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"The Fiscal Deficit Will Come Back To Haunt India"
An Interview with Raghuram Rajan
Economic Counsellor and Director, Research Department
International Monetary Fund
Financial Express, December 15, 2003
The youngest and first Asian Director of Research and Economic Counselor at the IMF, Dr Raghuram G. Rajan was till recently a professor of finance at the Graduate School of Business, University of Chicago, where he specialised in the study of financial institutions and markets in developed and developing economies. Awarded the 2003 inaugural Fischer Black Prize by the American Finance Association for contributions to finance by an economist under 40, Dr. Rajan started off as an alumnus of IIT (Delhi) and IIM (Ahmedabad) before securing a doctoral degree in economics from MIT. Dr. Rajan has frequently visited India to speak at conferences and on assignments with the SEBI and RBI. He has also co-authored the book "Saving Capitalism From The Capitalists" with Luigi Zingales. Two months into his new job, Dr Rajan gave his first interview as IMF's chief economist to Deepa Kamat of FE. Excerpts:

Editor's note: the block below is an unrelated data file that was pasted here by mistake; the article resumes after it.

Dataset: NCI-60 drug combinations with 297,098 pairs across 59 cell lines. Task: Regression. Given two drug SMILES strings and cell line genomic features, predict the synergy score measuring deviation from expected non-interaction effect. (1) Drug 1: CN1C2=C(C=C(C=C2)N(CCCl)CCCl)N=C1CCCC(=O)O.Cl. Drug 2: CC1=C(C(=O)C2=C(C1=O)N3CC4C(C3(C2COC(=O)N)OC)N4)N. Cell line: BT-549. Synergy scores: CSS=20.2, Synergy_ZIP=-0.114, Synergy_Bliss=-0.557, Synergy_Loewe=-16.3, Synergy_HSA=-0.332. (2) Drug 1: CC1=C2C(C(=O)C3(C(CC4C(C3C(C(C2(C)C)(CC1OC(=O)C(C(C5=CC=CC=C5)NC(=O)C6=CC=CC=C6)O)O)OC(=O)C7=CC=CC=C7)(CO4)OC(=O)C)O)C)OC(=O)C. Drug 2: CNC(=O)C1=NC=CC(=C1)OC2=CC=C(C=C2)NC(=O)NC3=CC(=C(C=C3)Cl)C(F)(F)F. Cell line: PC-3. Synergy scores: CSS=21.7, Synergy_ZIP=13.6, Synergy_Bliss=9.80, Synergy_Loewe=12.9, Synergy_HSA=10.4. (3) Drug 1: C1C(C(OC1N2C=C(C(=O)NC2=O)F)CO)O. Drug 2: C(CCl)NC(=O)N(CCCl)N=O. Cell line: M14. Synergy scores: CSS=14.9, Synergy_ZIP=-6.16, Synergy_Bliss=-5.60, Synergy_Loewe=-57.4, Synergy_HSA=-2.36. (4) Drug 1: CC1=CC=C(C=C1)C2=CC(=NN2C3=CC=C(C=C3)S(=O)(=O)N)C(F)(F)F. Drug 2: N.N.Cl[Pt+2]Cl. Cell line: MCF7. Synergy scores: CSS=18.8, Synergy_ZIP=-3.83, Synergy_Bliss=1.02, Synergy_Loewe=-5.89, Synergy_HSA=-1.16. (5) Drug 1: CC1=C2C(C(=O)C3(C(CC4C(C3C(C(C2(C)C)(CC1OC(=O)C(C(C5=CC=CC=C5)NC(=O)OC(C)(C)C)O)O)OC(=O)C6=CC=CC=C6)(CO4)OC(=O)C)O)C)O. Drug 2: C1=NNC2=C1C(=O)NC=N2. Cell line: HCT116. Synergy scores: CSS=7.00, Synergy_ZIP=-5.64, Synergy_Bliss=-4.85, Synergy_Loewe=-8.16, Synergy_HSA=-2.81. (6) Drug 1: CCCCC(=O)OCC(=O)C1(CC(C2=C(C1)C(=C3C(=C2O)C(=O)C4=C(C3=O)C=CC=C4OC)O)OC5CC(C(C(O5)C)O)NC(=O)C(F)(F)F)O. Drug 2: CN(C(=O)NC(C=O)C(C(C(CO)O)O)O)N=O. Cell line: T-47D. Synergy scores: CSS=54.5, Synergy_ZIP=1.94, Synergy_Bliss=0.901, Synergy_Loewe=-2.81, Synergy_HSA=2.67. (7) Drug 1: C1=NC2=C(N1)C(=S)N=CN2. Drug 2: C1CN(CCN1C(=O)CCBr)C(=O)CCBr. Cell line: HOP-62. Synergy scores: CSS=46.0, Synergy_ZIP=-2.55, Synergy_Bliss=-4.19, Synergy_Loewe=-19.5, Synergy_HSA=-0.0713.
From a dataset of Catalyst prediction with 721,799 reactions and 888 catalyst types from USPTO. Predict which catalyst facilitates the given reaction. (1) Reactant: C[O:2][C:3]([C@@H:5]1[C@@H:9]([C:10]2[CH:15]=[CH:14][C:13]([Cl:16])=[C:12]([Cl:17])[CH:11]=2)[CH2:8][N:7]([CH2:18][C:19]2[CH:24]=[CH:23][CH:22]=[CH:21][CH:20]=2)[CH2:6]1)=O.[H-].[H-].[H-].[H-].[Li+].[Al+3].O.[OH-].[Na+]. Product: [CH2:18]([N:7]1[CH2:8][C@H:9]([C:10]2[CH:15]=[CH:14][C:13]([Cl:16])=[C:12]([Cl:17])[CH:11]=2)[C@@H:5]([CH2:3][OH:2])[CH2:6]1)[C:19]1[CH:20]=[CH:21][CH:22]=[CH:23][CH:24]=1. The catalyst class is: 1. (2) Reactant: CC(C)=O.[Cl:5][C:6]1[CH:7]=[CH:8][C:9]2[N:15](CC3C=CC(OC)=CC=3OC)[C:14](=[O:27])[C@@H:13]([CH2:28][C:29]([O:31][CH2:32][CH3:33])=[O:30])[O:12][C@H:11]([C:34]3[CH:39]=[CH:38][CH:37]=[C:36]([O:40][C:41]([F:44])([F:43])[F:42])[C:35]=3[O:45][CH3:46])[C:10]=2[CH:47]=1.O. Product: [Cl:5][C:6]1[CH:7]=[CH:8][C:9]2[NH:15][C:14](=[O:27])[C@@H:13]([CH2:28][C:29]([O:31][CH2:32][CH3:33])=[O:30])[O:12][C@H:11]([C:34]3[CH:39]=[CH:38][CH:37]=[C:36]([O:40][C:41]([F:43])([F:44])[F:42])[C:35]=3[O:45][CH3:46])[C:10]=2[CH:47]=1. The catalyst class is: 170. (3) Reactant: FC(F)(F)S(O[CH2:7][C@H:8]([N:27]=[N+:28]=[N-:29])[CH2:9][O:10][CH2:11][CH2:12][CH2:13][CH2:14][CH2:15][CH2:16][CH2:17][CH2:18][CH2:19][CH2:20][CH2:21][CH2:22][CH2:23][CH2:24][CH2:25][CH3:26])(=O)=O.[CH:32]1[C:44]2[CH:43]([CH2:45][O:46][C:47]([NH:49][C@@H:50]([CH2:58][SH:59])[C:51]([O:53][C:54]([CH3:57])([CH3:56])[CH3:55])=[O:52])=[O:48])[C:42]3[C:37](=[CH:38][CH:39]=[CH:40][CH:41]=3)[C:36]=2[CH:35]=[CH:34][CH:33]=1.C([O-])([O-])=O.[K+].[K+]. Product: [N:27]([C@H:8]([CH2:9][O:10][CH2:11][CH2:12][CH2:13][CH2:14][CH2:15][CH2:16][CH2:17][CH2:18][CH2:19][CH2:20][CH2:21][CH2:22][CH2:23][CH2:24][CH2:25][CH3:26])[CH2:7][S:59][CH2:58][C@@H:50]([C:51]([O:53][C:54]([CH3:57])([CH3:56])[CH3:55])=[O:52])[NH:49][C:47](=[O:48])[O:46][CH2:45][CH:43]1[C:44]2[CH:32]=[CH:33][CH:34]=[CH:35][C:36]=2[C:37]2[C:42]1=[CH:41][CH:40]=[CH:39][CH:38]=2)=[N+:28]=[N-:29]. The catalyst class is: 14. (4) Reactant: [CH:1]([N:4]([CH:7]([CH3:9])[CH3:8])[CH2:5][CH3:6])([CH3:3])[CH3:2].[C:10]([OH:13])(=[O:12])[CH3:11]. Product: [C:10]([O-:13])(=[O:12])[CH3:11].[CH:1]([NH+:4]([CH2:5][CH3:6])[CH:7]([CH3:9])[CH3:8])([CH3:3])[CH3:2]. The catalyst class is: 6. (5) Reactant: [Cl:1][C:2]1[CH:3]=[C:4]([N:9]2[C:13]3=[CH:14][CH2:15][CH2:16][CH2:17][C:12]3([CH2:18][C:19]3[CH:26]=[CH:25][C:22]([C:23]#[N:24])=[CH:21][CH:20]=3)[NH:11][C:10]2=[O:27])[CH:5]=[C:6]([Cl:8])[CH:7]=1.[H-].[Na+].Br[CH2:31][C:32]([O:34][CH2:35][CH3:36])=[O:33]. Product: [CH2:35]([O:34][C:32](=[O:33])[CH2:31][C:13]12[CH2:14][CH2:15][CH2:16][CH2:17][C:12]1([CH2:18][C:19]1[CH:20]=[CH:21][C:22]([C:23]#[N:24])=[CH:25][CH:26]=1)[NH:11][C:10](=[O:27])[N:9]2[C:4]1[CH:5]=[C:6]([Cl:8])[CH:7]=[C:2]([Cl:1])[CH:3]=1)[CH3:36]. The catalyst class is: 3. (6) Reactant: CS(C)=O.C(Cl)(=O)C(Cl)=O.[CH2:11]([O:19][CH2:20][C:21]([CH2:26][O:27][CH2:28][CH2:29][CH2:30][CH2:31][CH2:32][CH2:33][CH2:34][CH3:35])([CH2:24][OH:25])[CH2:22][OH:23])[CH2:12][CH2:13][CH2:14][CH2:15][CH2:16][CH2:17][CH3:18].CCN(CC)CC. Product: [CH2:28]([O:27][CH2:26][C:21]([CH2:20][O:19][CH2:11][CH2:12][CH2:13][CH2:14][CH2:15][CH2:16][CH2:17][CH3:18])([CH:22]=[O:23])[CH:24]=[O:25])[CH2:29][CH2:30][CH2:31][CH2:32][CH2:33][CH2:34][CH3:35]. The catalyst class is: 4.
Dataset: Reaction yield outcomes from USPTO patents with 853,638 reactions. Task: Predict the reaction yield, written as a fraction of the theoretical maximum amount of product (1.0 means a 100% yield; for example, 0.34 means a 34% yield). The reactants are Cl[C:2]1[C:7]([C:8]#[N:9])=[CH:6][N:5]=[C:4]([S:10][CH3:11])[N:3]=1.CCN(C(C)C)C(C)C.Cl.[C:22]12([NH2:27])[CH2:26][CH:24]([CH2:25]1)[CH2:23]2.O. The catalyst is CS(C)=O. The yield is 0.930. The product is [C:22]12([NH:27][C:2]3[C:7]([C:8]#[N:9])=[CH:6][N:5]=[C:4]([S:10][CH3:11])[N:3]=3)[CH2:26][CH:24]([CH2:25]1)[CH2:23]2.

There is now greater optimism about global economic growth. What, in your view, is driving this growth and what are the main engines of growth?
I think the US economy is still the most energetic of the developed economies. You can see that it is leading the world economy out of recession right now. US productivity numbers in the last quarter were phenomenal. So, in terms of innovation and growth, the US economy is driving growth. There is another smaller engine - Emerging Asia - China, India and other Asian economies outside Japan. Of course, as other countries grow, the role of the US, and it's consequent share of world GDP, may fall. But still, the strongest engine is the US economy. There are hopeful signs right now in Japan, that it's coming out of its decade-long recession. But the growth is nowhere near the torrid rates of the '70s and '60. Europe is still barely growing. But the hope is that next year it will pick up. Latin America is also starting to show signs of growth. But a lot still depends on the US.
What should national governments do to sustain this growth revival in the medium to long-term?